This was a very particular kind of book in which the protagonist on a “thought to be dead ship which is not so dead” struggles to stay alive while being constantly terrified and increasingly isolated and injured as they deal with seemingly endlessly increasing varieties of challenges, threats and obstacles. The plot is almost secondary to this general arc. Ultimately I felt like reading this was exhausting. I wanted some moments of peace or calm. If that’s not a thing you care about as central to a plot, you might really like this since there is a lot of original conceptions of alien life forms and how life continues to evolve (or be evolved) over centuries. Liked, did not love.
I loved the Lady Astronaut series, but this one wasn’t my jam. An interesting mystery that takes place on a spaceship to Mars. The lead protagonist is a very wealthy woman with chronic pain and a plucky service dog who is nearly a character of its own. There is a lot of respect for gender identities and people’s various levels of abilities. All of that I appreciated but it ultimately didn’t click for me and there was just too much pain in it for me. An original and interesting novel, just not for me.
A look at the history and culture of the complaints of Yiddish with chapters covering important topics like sex and death and why the slang terms for male and female genitalia aren’t semantically equivalent. This was a fun and educating read and a lot more in-depth than I was expecting.
An Oz-adjacent story--you’ll see a lot of names you recognize but the plot really doesn’t work out the same way--about family and belonging and dreaming and how to deal with complex feelings. Beautifully drawn and well crafted. A little more complicated than you think it’s going to be, in a good way.
Graphic novel about being a Black teen learning more about punk and who your people are in a rural racist town. When your mom is a well-meaning but self-centered White woman who doesn’t get you and your dad is a Black womanizing bodybuilder who lives a continent away it’s a tough road. Spooner talks about how he grew up during this period in his life and what friendships and school were like and how he dealt with everyday racists while also being part of a punk band.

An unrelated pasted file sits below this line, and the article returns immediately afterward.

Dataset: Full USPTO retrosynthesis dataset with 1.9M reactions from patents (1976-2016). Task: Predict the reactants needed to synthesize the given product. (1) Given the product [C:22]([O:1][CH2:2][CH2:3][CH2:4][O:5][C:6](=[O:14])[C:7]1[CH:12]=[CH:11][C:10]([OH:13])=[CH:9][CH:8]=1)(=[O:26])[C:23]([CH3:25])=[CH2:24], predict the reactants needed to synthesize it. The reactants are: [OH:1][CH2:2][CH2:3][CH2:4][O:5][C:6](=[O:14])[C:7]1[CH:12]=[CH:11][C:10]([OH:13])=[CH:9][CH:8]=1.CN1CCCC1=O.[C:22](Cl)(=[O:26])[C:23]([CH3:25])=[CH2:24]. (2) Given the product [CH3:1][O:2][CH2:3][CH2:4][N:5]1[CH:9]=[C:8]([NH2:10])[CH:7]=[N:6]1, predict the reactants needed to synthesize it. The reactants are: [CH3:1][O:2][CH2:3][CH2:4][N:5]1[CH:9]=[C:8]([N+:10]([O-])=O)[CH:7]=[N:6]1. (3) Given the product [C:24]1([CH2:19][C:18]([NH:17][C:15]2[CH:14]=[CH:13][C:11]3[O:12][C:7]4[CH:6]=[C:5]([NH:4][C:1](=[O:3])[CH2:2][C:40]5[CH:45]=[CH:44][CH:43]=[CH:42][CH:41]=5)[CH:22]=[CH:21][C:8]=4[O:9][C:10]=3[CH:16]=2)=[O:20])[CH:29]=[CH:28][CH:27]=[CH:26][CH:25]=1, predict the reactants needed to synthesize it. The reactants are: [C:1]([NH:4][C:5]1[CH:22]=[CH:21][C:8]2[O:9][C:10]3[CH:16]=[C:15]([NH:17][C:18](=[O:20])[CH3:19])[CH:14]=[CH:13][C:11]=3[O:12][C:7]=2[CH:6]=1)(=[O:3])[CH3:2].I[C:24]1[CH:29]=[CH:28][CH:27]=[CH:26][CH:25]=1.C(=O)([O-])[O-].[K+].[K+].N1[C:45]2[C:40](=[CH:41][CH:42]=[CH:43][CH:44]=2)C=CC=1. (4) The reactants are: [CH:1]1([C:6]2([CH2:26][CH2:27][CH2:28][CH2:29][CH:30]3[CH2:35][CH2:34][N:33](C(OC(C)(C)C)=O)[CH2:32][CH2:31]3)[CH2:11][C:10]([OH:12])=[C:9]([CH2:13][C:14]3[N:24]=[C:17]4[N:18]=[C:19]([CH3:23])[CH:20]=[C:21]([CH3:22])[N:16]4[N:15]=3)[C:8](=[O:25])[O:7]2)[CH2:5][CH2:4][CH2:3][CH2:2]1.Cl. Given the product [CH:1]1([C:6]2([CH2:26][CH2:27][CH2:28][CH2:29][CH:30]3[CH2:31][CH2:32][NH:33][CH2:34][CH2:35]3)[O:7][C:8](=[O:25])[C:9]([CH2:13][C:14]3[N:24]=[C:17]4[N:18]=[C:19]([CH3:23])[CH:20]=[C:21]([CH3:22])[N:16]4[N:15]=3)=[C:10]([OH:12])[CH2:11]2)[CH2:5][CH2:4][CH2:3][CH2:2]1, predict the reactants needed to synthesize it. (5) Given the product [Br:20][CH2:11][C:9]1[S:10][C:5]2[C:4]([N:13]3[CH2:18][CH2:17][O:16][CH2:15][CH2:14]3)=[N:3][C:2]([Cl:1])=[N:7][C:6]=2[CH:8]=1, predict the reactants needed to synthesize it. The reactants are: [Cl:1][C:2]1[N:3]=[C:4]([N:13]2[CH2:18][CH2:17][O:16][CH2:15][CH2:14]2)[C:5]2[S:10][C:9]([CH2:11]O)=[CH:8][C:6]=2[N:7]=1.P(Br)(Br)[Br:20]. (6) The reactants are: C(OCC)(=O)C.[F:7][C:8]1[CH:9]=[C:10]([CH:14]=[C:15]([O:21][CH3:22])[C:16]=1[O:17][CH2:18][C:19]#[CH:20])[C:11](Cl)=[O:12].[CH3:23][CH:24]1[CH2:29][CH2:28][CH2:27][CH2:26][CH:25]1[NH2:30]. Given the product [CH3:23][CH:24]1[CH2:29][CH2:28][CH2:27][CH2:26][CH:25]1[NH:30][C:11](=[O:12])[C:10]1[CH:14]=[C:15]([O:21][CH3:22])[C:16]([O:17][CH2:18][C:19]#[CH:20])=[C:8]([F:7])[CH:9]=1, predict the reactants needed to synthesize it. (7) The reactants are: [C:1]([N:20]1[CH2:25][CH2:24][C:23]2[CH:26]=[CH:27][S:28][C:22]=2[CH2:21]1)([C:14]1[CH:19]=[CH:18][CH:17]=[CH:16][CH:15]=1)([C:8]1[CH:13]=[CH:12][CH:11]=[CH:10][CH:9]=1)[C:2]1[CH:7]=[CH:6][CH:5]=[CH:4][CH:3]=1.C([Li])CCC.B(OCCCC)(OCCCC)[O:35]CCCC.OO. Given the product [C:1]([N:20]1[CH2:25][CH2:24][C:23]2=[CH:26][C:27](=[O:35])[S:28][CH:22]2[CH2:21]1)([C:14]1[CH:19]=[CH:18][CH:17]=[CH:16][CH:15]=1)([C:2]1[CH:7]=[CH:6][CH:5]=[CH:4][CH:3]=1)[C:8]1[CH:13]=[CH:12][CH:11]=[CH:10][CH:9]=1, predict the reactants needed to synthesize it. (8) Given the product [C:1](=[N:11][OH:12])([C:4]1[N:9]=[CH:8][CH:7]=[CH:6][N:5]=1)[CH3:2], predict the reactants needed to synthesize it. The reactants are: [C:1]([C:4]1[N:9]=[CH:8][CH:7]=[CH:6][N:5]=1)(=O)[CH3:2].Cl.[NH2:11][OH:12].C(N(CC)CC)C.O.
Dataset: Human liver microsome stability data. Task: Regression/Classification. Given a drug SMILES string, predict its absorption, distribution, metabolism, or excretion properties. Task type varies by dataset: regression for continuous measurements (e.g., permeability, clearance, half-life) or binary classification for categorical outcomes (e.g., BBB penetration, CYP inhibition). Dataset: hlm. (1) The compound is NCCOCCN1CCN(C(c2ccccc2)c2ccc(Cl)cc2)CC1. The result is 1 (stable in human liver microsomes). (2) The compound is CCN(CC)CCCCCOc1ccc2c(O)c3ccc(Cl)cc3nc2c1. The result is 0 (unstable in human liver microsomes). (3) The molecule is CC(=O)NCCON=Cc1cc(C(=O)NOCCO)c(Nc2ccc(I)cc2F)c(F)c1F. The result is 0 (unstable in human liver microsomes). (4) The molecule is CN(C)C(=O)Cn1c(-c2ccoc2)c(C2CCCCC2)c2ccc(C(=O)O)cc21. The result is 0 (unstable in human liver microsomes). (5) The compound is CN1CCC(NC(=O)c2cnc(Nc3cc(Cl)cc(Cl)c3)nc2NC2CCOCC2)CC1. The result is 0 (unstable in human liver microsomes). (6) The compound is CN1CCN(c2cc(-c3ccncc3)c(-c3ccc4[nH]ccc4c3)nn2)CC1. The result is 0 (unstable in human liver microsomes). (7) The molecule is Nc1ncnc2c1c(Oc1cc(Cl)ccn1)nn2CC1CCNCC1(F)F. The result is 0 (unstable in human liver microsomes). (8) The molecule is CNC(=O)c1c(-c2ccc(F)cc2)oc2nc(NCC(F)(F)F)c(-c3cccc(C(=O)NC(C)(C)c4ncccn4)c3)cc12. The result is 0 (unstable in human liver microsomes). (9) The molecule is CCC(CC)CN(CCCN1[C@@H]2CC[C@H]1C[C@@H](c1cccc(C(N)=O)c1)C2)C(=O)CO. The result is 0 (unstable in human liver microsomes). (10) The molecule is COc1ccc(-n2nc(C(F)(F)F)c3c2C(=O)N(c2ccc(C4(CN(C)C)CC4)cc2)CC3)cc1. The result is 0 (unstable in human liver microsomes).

I sort of knew from reading the reviews in the back the way this book was going to go. It was a feelgood story about a man who is difficult. As the book goes on you learn more about why he is that way and more about the lives of the people and places around him. I still enjoyed it despite some predictability. The book had some genuinely funny moments, and overall it was a very sweet story.
This may be the first large print book I’ve read. It was the version they had at the library so it’s the one I took home, I enjoy this series a lot. Another great book in this mystery series, this one has a slightly lower body count than the last one. More gratifying relationships between people and a littler less lying and skulking about.
Got this book from the friends of the library bookshelf because I liked the cover and I figured “Award nominated, why not?” It became one of those books I kept reading not so much because I liked it (it was fine, not great, not terrible) but because I was curious what the message was at the end. The book takes place mostly through the eyes of the protagonist talking about his awful ex-wife and his new life without her, and then she disappears, or does she? The ending was an odd unexpected one, with a pivot to a totally different perspective near the end. And I’m not sure I was there for it. A novel about marriage what it means to be female, and a lot of rich people
A novel about what it means to be big and female and Black (and queer) in a Harlem that is rapidly changing around you. This was a book I had to read to the end of to be sure what message it was trying to send; I was pleased how it turned out. There’s a lot going on in this book and it’s mostly told through the interactions of a lot of the female characters including the main character’s mom and grandmother.
I’ve really liked other books by Helprin but after getting what I thought was a reasonable amount into this book, I still wasn’t sure what it was about. I read some reviews and decided I didn’t want to read a book full of WWII.
Branum is in my trivia league. I missed Bros when it came through my town, but decided to ILL this to see if I’d like it. It’s a fun story about growing up big and gay (and gay sounding) in a rural California area and figuring out what you want to do with your life. Branum talks a lot about his family, his career trajectory and what was expected of him versus what he delivered. Funny but not a joke-a-minute.